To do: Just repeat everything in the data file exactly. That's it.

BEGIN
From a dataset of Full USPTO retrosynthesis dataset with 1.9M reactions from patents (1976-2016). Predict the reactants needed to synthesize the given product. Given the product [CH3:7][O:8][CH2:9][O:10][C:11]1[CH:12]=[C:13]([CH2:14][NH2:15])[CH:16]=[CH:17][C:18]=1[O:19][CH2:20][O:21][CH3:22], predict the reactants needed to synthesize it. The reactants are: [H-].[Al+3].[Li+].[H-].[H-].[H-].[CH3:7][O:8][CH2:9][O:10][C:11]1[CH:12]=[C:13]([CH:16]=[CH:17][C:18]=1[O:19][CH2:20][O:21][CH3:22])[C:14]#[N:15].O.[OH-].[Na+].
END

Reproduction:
From a dataset of Full USPTO retrosynthesis dataset with 1.9M reactions from patents (1976-2016). Predict the reactants needed to synthesize the given product. Given the product [CH3:7][O:8][CH2:9][O:10][C:11]1[CH:12]=[C:13]([CH2:14][NH2:15])[CH:16]=[CH:17][C:18]=1[O:19][CH2:20][O:21][CH3:22], predict the reactants needed to synthesize it. The reactants are: [H-].[Al+3].[Li+].[H-].[H-].[H-].[CH3:7][O:8][CH2:9][O:10][C:11]1[CH:12]=[C:13]([CH:16]=[CH:17][C:18]=1[O:19][CH2:20][O:21][CH3:22])[C:14]#[N:15].O.[OH-].[Na+].